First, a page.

This week my interest has been piqued by the news that the music industry, once ailing, has started to ascend once more. The move away from hard copy sales, precipitated by the advent of the mp3 and the emergence of internet piracy, has contributed to plunging revenue for record labels over the past two decades. However, after 15 years of consistent decline, the industry has now experienced consecutive years of growth. The rise of streaming services such as Spotify, Apple Music and Deezer has long been decried as the death knell for the music business. It is with great irony that it has been saved by more than 100 million users paying for these very services.
Much like my industry of sales and recruitment, the music business has been ever-changing over the past three decades - and will most likely move to differing beats in the years to come. Thanks to the assiduous resourcefulness and flexible adaptability of those within the sphere, it’s now enjoying a resurgence. I’ve seen something similar occur, albeit to a lesser extent, with the introduction of digital learning, an offering alongside traditional sales training.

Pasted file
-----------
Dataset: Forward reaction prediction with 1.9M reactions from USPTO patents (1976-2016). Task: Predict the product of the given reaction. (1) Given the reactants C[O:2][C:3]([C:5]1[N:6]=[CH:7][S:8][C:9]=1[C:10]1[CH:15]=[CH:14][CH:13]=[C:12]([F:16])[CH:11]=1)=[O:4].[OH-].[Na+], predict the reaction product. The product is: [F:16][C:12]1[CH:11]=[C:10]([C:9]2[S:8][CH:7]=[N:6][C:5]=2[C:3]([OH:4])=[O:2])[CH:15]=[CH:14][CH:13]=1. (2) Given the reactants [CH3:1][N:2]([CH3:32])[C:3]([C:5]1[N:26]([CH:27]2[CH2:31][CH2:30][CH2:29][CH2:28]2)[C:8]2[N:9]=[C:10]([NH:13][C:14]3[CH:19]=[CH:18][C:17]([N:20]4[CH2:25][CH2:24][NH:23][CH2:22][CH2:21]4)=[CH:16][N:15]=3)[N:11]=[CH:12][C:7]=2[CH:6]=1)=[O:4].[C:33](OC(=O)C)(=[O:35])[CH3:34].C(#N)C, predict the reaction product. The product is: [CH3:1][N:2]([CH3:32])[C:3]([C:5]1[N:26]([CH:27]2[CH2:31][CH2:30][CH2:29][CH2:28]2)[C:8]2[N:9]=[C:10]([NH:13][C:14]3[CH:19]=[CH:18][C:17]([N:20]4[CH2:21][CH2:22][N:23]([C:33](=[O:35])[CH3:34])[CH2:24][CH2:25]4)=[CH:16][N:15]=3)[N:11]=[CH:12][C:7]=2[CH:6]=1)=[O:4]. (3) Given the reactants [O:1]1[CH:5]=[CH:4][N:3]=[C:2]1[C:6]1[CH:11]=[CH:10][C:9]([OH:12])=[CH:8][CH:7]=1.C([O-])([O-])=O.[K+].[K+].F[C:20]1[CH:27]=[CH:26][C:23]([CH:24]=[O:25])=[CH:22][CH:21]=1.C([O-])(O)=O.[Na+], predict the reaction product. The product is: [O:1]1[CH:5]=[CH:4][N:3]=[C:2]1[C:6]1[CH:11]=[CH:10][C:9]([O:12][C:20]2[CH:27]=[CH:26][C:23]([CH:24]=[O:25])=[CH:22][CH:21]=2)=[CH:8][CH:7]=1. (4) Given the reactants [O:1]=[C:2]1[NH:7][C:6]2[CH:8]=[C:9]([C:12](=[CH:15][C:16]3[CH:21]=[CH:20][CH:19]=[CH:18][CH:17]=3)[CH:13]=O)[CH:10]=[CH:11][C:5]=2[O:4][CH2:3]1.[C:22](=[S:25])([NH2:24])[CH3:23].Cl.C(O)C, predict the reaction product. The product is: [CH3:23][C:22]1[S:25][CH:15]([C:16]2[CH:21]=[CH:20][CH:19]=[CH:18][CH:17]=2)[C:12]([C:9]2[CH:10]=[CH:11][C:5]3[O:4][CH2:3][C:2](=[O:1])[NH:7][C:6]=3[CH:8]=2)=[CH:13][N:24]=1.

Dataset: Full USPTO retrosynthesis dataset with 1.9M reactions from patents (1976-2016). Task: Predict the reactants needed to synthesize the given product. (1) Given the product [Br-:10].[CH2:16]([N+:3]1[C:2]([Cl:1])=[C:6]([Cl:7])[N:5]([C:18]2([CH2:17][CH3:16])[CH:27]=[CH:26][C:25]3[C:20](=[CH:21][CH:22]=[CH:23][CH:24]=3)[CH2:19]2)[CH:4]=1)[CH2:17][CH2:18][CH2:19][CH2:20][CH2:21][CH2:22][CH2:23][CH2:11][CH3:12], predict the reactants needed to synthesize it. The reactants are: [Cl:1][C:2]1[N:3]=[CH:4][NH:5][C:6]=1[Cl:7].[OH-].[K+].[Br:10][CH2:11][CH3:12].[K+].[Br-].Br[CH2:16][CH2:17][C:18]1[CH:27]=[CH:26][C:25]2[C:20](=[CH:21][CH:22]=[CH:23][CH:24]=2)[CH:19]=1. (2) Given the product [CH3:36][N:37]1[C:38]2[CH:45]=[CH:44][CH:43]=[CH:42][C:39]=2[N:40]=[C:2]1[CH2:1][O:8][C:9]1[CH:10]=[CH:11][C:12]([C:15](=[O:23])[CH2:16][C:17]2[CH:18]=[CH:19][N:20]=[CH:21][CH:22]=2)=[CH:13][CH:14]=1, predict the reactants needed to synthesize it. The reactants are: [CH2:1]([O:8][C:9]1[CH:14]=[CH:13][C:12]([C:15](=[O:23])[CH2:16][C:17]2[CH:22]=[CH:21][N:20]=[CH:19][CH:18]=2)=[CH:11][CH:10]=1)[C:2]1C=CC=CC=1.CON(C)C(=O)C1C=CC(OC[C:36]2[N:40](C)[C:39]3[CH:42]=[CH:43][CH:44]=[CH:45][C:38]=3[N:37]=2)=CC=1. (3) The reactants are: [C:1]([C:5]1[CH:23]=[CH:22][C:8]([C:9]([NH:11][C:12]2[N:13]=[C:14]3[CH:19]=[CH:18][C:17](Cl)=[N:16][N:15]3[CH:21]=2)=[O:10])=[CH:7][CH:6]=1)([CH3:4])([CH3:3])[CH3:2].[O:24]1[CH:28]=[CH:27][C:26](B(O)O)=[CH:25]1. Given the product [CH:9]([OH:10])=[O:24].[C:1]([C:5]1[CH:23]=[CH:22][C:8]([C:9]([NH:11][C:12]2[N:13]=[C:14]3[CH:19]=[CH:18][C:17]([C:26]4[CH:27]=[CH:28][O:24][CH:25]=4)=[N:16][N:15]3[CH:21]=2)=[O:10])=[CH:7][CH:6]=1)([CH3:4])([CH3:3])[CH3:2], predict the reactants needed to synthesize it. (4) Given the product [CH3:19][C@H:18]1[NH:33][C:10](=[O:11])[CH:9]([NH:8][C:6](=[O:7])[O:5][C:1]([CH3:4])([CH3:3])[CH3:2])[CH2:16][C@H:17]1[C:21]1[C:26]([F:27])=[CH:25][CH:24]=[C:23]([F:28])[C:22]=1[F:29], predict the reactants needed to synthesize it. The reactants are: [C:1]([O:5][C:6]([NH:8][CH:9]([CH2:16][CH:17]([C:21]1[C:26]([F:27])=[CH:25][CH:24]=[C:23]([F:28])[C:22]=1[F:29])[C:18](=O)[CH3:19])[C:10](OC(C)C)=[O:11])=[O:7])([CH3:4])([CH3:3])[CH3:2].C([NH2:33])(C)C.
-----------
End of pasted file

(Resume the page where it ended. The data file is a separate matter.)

One of the major aspersions cast by the sceptical was that digital learning would bring about a disconnect of social interaction. I’ve spent enough time in sales to realise how potentially damaging this could be, especially in such a people-orientated industry.
However, we have implemented digital learning not just for its convenience, cost-effectiveness or efficiency. Like those that have survived within the music business, you need to understand that the ways in which people interact, consume and live are constantly shifting. Those that have just reached or are nearing working age in all sectors rely increasingly on technology to communicate. So, to match the pace at which the world is moving, digital learning in sales training is a necessity.
The way in which streaming has been the unexpected golden goose for the music industry is an important allegory for businesses in any walk of life. You need to be attuned not only to your industry, but to the wider commercial landscape. As the music industry has illustrated, you could be mistaking the unpredictability of your marketplace for a solution that you cannot see - even though it could be right in front of you.
Jonathan Fitchew is CEO of Pareto Law